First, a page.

Henrietta Lacks was an African-American woman who lived in the mid twentieth century. She was discovered to have cervical cancer, which was the cause of her death in nineteen fifty one. Cells taken from her without her knowledge were discovered to contain a unique property in that they did not degenerate after several rounds of cell division, and they also did not die as fast as other normal cells. Henrietta’s Hela cells were of great assistance to the field of medicine as they made it possible for doctors to study the effects of various substances on cells, which were identical. As shown below, her story should be included in our history text as she was the key to many ground-breaking discoveries.
Hela cells were identified as immortal, and are still used in modern labs because of this property. Hela cells have proved very helpful in comparing the effects of many substances on human tissue as one can get enough original cells to be used to have an acceptable comparison. They have been used to test the effects of radiation, viral growth, and exposure to the space atmosphere on human skin and were instrumental in the developmental of the polio vaccine (Starr 94). Hela cells were produced to test the Polio vaccine so that a non-lethal vaccine could be developed, which has affected the lives of many people, including mine as I have been vaccinated against the disease. They have also been used in cancer and HIV/AIDS research, and in gene mapping so that causes of the process of ageing can be identified (Elder and Dale 17).
Henrietta lacks’ cells have played a crucial role in the development of modern science and technology, and their ability to not die has proved important in testing of substances on human tissue. Her case should be included in history books as she played an important role in the development of modern medicine, including the polio vaccine and we can only benefit from learning more about her life.
The Role Henrietta lacks played in the development of medicine was significant, but against her will. Her life story should be included in our class texts as a lesson on the dangers of unregulated medical practices as well as the lack of legislature on bio-research.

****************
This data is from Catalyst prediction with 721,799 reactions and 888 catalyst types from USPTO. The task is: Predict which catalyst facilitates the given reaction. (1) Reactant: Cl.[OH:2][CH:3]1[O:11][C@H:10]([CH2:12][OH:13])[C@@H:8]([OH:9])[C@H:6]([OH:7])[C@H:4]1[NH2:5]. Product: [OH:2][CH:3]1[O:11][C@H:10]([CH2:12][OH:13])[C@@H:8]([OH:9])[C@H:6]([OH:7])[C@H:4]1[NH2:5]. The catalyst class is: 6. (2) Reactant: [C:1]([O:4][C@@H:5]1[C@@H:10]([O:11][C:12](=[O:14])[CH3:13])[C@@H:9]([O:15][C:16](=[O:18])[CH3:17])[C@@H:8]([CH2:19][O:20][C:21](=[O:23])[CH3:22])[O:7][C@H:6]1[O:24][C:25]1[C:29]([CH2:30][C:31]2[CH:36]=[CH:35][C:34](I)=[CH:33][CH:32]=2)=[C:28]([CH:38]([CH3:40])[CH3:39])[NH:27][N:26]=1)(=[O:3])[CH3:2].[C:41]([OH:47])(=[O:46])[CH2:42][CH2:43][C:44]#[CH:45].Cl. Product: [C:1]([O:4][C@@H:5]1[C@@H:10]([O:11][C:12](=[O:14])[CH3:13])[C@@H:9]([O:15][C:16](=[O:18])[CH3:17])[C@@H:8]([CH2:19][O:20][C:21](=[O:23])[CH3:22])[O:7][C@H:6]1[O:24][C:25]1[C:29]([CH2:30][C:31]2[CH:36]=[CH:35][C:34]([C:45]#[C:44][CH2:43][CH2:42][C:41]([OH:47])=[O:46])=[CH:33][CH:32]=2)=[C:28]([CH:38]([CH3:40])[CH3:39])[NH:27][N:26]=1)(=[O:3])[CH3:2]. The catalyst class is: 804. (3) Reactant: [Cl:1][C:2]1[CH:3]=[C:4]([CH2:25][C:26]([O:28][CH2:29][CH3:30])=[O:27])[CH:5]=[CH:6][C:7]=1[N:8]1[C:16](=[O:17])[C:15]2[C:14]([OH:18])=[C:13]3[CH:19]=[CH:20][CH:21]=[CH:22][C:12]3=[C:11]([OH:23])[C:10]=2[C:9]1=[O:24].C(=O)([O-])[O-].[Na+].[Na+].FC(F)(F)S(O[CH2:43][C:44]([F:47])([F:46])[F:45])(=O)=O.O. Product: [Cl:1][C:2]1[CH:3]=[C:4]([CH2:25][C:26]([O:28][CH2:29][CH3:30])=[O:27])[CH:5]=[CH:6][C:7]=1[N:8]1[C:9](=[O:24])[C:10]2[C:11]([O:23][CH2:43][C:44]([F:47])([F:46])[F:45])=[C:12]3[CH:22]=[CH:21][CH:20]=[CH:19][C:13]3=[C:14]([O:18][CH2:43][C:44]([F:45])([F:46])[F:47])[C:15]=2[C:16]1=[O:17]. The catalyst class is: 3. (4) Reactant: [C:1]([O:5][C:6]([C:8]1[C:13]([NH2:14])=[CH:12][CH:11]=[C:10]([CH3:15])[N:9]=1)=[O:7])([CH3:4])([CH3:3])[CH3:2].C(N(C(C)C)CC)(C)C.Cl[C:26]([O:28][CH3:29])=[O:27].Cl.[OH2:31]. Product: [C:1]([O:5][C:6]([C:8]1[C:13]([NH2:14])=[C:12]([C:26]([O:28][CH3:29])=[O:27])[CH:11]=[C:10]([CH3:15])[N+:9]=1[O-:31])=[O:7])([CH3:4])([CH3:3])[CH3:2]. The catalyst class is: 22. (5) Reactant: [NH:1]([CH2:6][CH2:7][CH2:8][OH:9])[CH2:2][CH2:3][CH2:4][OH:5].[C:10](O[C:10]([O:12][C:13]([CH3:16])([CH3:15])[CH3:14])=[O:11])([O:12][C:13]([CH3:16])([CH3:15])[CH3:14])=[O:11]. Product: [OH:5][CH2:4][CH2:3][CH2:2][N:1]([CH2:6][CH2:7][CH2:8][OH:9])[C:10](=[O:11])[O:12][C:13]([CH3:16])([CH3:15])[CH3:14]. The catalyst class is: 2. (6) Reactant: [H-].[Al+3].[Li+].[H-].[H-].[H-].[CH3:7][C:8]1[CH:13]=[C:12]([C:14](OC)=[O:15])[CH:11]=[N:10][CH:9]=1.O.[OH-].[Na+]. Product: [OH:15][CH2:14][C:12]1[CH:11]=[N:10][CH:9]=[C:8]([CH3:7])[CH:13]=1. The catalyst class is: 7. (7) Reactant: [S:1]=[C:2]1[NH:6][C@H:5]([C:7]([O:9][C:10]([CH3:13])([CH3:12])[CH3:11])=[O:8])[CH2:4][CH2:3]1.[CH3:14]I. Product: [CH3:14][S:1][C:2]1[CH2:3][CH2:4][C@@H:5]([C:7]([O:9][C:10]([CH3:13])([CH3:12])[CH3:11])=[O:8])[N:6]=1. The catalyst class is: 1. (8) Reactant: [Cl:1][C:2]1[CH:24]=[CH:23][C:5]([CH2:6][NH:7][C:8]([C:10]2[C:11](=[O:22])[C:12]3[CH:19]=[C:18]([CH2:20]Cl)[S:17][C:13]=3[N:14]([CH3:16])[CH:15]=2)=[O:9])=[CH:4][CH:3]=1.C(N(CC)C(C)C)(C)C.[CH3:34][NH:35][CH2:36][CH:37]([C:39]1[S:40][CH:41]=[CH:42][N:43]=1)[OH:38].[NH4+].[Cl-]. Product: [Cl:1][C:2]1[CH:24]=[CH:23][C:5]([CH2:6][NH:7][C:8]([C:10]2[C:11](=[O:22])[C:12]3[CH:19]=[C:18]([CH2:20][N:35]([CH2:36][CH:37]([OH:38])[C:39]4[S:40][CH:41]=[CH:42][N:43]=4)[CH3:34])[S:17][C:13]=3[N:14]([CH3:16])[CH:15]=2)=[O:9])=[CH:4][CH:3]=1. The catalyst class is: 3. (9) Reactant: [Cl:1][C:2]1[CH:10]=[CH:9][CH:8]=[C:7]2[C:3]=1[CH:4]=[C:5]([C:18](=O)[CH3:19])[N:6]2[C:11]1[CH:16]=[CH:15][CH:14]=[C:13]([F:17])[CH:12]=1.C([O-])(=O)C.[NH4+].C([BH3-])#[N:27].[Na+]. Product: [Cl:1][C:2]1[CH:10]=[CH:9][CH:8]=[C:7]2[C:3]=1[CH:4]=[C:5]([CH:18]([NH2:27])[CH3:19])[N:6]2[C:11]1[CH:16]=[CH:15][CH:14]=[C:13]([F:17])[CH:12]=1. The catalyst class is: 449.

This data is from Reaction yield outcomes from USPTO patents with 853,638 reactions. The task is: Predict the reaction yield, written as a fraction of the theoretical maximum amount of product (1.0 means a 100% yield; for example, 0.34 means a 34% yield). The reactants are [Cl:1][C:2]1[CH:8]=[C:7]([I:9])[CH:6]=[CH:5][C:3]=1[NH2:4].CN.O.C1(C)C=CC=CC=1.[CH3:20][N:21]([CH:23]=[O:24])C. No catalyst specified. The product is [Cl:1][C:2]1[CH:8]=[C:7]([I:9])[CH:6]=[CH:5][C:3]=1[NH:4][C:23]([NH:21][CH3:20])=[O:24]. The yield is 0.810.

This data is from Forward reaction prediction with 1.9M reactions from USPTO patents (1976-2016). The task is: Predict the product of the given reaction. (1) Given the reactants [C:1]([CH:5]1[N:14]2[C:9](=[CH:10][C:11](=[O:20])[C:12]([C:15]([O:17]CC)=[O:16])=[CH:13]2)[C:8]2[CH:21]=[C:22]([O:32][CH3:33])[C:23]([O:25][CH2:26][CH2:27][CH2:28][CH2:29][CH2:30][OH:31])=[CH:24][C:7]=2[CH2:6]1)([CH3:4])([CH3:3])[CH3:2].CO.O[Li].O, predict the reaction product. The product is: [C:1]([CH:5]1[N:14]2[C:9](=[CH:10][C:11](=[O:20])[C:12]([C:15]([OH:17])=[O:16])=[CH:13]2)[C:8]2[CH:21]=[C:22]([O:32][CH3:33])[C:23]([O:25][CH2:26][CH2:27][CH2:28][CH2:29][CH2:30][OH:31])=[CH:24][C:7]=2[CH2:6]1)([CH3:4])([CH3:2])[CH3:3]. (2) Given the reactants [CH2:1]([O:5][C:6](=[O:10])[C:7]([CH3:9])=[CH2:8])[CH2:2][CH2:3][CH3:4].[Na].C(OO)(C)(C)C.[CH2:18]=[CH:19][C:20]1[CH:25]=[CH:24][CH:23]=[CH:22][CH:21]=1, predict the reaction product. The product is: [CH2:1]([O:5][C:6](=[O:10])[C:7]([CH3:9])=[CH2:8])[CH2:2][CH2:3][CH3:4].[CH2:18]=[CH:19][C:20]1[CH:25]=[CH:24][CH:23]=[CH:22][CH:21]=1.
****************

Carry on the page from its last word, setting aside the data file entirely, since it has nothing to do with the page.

Henrietta was not consulted about the use of her cells in research, and died without any knowledge of them being used. This does raise the question of the power that doctors have to use a patient’s parts for research without requesting for its use (Serlin 54). Even though the cells have significantly helped the field of medicine, and were crucial in ending one of the most deadly diseases in human history, polio, the manner in which the cells were acquired received public disapproval. People felt that doctors should not have used her tissue without informing her about it. The story of Henrietta lacks demonstrates the lack of protocol in differentiating between the treatment of human parts, especially those of someone who is still alive and animals (Norman). It also demonstrates the lack of responsibility of the doctors on informing her about what they were doing with her gathered cells.
The case of Henrietta Lacks also demonstrated the need for regulation in the field of medical research and the lack of law in protecting patients’ rights, more so regarding donations without consent (Keiger). No action was taken against the doctors for their action, and the family members could not have any action taken against the doctors who did so because there was no law that prevented them from using her cells for research without her consent (Hoffman, Tomes, Grob and Schlesinger 88).
Henrietta Lacks case demonstrates the importance of ethics in the medical field as she was not consulted about the use of her cells for research. No action was taken against the doctors because there was no law preventing them from using the cells. The law students should use her case study to learn what happens when an industry is not regulated. As more is studied about her, we can learn how to prevent such a case from happening again.
Elder, Kay and Dale, Brian. In-Vitro Fertilization. Cambridge: Cambridge University, 2011.
Hoffman, Beatrix R, Nancy Tomes, Rachel Grob, and Mark Schlesinger. Patients as Policy Actors: A Century of Changing Markets and Missions. New Jersey: Rutgers, 2011.
Keiger, Dale. Immortal Cells Enduring Issue. Johns Hopkins Magazine. 2 June 2010. Online. 20 July 2014. < http://archive.magazine.jhu.edu/2010/06/immortal-cells-enduring-issues/>
Norman, Brian. Dead Women Talking: Figures of Injustice in American Literature. John Hopkins: Maryland, 2013.
Serlin, David. Imagining Illness: Public Health and Visual Culture. Minnesota: University of Minnesota, 2010.
Starr, Cecie. Biology Today and Tomorrow with Physiology. Thomson Brooks/Cole: California 2007.